It's Blogworthy (well, and Slate.com, of course). Until I discovered the goodness that is Amanda, I had never even heard of a mascot bracket and now I can't imagine a March Madness passing without me completing one. Since I'm really only following one team in the tournament and couldn't care less how anyone else performs (unless they bring my one team down...C-A-T-S, Cats, Cats, Cats!), a mascot bracket is a much better place for me to focus my energy and creativity. And to learn what the mascots are for each team. There was a lot of work that went into the above bracket. Lots of Wikipedia'ing and note-taking. And I'm still not entirely sure what Otto the Orange is. A little help, Hutch?
So, here are a few general rules that I followed when filling out my mascot bracket and a few observations from it, as well (please, no more bulldogs, wildcats, Native Americans, or mascots that I have to look up in a dictionary).
- I just finished watching the American Experience/Frontline 5-part series, We Shall Remain, which chronicles the lives and struggles of the Native American tribes, from the very first Thanksgiving, all the way to the occupation of Wounded Knee in the 70's. Even though I am like 1/16 Cherokee, I still feel bad that I'm mostly of European descent and this is how we treated the people who were here first. So, when I had to choose between a Native American mascot (an Aztec, a chief, a Seminole, etc) and anything else, I chose the Indian every single time. Oh, except against a gator and a cougar, because they are both very fast.
- If the mascot smiles, it's out in the first round.
- Dogs (especially of the Boston Terrier variety), peacocks, kangaroos, and spiders also lose in the first round (really, Richmond? A spider? Y'all need to have a meeting).
- Typically, a man with any sort of firearm will win out over an animal.
- It's very difficult to choose between various species of cats...lions, tigers, bearcats, wildcats, wolverines...and since I don't remember a lot of my biology from back in the day, I just went by which mascot looked the scariest. Although my wildcats will always win. Except against a cougar because they're fast. And it's a pipe dream to think we will ever make it past the Elite Eight. Dream on, Big Blue Nation.
- I really need someone to tell me what a bruin is...also a buckeye, a gaucho, and a boilermaker.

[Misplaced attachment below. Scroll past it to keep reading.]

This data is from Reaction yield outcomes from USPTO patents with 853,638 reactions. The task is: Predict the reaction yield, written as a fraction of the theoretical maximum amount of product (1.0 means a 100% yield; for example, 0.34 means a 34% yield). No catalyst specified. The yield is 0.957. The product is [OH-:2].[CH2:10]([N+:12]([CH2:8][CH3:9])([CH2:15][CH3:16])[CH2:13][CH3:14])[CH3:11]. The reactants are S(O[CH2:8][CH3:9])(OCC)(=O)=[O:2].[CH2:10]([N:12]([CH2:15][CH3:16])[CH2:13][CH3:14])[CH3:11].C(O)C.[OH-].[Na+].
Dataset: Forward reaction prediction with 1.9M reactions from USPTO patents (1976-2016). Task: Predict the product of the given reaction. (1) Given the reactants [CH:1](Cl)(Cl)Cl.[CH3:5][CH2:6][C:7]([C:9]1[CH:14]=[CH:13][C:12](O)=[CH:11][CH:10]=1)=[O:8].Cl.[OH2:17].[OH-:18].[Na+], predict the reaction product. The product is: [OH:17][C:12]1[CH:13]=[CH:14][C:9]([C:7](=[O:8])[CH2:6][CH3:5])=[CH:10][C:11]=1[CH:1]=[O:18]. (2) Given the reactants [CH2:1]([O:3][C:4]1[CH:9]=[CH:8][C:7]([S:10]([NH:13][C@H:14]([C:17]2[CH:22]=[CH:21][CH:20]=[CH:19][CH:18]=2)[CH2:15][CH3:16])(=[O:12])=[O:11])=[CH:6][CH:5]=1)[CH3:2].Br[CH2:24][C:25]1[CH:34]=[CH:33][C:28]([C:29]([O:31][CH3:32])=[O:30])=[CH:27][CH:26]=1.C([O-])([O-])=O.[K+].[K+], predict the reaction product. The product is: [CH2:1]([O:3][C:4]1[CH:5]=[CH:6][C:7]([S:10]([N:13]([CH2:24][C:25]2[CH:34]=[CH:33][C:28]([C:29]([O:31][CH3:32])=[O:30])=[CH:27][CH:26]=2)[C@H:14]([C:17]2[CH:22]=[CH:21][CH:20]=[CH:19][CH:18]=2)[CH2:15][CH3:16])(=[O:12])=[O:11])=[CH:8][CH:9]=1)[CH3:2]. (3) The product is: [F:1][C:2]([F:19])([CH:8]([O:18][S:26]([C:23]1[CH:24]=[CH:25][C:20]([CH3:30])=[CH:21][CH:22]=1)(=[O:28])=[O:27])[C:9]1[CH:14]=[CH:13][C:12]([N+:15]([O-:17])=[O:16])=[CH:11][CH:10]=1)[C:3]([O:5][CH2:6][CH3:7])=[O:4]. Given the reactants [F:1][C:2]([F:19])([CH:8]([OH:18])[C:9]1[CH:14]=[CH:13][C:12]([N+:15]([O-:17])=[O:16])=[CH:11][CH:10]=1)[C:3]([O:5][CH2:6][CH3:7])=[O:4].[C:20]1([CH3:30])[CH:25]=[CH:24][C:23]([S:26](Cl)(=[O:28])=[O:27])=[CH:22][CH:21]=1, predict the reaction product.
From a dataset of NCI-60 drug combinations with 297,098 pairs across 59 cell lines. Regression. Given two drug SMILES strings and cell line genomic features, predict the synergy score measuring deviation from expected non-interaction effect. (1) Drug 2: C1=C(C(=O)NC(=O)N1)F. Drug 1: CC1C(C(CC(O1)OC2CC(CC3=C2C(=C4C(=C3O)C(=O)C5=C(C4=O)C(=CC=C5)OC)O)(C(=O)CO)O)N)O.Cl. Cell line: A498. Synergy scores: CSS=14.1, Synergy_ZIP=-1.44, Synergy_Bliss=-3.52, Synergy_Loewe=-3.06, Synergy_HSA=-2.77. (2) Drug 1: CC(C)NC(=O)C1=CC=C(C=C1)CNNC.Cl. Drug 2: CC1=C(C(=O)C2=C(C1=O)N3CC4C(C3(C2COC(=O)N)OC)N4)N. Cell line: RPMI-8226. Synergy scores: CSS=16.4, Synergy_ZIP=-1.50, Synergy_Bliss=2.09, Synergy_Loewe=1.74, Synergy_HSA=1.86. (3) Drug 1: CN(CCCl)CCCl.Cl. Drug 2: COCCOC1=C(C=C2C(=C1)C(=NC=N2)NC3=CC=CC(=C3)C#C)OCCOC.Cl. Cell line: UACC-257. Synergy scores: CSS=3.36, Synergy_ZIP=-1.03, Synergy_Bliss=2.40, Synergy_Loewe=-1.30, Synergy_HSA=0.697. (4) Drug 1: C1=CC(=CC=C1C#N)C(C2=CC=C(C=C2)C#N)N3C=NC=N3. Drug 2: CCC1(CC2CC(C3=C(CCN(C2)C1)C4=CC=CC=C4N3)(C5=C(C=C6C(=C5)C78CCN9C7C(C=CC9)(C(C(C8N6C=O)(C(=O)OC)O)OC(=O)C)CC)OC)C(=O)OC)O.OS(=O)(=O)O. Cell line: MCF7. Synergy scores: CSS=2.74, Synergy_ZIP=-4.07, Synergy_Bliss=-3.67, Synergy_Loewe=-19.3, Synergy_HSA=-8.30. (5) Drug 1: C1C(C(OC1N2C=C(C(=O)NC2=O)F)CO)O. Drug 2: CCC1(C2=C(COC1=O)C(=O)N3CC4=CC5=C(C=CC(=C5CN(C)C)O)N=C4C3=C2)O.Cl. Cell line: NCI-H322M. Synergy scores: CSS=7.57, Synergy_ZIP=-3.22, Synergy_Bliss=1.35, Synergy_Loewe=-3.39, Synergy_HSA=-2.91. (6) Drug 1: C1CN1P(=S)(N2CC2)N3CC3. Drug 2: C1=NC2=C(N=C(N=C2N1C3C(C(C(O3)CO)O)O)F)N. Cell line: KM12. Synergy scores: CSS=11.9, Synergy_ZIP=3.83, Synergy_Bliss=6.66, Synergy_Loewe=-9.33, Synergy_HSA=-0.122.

- It's very hard to choose between a Rebel and an Indian Chief. Of course, ultimately, I went with the Indian Chief.
- It's really too bad that UAB didn't make it into the tournament this year because a green dragon could make it all the way to the Final Four. I would put a dragon up against an Indian Chief any day.
- I chose the University of Washington Cougars to win the entire tournament because it goes against every fiber of my being to choose the University of Florida Gators. Go COUGARS!
- Finally, I really love it when a school names their mascot. For example, Bucknell has Bucky the Bison and University of Missouri has Truman the Tiger, and Indiana State has Sycamore Sam. It prompted me to look up U.K.'s mascot name because it occurred to me that I didn't know it (which is embarrassing, considering I know all the words to the fight song...On, On, U of K...). As it turns out, our mascot's name is....wait for it....Wildcat. Apparently, we need to have a meeting, too. Although they did create a more child-friendly version named Scratch. And there is a live bobcat at the Salato Wildlife Education Center named Blue. Blue does not attend games, though because, according to Wikipedia, "bobcats are very shy by nature and do not react well with large crowds." Also, our wildcat logo underwent a little facial reconstruction several years ago because somebody mentioned that his tongue looked like a...rhymes with "venus" (so that I don't get barraged with dirty spam comments). I wore that venus-tongued wildcat shirt around everywhere when I was a kid and it hurts my heart to think someone took that leap of the imagination, but now the tongue is most assuredly a tongue.